Thursday: No Cover Party Friday: DJ Javier

Saturday: KJ Sawka Sunday: None

Monday: None Tuesday: None Wednesday: None

Thursday: Shae and Swish Friday: Kenton Shelley Band

Saturday: Freddie Long Band Sunday: None

Monday: None Tuesday: Open Mic Wednesday: DJ Duff

Thursday: None Friday: Shedfyre

Saturday: Phantasm, LaFours and The Black Saxons Sunday: None

Monday: None Tuesday: None Wednesday: None

Thursday: None Friday: Fuzzy Bunny Slippers

Saturday: UUU Sunday: None

Monday: None Tuesday: None Wednesday: None

Thursday: None Friday: Barby Holder

Saturday: DJ Wild Bill Sunday: Open Mic

Monday: Ballroom Dancing Tuesday: Karaoke Wednesday: Line Dancing

Thursday: Happy Hour 9-11 p.m. Saturday: The Visitors Friday: Second Time Thru Sunday: Happy Hour 5-7 p.m.

Monday: Pub Trivia Tuesday: Pint Night Wednesday: Beer Pong

Thursday: Jewelry sale 6-9 p.m. Saturday: DJ Russ, drink for Vickie’s Angel Walk specials Friday: Coors Light promo 10 p.m. Sunday: NFL Ticket

Monday: Monday Night Football Tuesday: Texas Hold ‘Em Wednesday: Book signing, 6 p.m.

Thursday: None Friday: DJ Ray Rossi

Saturday: Shea Quinn and Steve Swisher Sunday: None

Monday: None Tuesday: None Wednesday: None

Thursday: None Friday: Johnny Unit

Saturday: Emily’s Toybox Sunday: None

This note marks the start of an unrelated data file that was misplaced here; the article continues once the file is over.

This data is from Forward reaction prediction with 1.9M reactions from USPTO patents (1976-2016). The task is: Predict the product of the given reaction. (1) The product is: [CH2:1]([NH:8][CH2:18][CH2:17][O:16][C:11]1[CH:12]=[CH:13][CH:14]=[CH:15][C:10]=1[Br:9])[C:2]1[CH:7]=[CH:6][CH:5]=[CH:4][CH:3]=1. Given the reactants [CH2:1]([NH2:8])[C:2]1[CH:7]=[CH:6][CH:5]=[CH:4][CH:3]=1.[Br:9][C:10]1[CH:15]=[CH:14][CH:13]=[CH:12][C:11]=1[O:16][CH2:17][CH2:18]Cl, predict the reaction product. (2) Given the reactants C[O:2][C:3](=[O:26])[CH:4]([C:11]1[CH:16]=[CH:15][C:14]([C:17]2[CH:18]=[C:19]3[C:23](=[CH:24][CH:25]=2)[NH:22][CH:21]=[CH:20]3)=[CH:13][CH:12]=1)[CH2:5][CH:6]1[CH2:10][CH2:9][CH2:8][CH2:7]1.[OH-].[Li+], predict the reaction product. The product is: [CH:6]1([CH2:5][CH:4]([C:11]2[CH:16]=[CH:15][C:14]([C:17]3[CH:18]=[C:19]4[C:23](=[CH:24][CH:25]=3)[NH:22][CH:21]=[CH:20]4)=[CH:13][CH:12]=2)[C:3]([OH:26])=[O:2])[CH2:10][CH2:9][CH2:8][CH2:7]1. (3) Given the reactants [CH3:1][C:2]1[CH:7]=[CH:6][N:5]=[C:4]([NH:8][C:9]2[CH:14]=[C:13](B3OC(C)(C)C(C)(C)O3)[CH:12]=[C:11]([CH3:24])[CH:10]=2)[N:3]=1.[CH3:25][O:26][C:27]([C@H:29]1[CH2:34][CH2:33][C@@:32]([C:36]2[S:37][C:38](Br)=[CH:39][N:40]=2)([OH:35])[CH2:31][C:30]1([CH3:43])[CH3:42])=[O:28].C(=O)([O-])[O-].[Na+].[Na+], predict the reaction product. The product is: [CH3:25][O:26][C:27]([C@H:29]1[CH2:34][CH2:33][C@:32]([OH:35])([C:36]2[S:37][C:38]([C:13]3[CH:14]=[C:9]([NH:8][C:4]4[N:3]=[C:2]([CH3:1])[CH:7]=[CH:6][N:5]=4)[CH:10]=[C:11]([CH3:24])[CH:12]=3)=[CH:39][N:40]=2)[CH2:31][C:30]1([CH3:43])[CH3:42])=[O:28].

Monday: None Tuesday: None Wednesday: None

Moviate and Mantis Collective hold trio of events in Midtown. ■■

by Lisa Clarke Sentinel correspondent frontdoor@cumberlink.com

The Mantis Collective and Moviate are on a roll this Saturday with three backto-back events scheduled for a single day of creative excitement. From music to shopping and an in-person filmmaker screening, this is a rare chance to sample all that these founders of the Harrisburg art scene have to offer in one trip. The fun starts early on Saturday with the event that has come to mark the beginning of the holiday shopping season in Midtown, the annual ODDOnes Holiday Bizarre. Over several seasons this alternative arts and crafts fair has grown in popularity, drawing both local and regional artisans and shoppers. This year, the one-of-akind market moves to the Historic Harrisburg Association building, where there will be plenty of space for the more than 30 vendors to display their original crafted wares, art and functional items. From foodstuffs to knitwear, there’s a gift for every taste and budget, along with the added bonus of knowing your holiday shopping dollars are supporting local businesses and artists. Moviate founder Caleb Smith will be on hand keeping spirits bright with music and vintage holiday films throughout the day. The event runs from 11 a.m.-5 p.m. at the HHA, 1230 N. Third St. in midtown Harrisburg.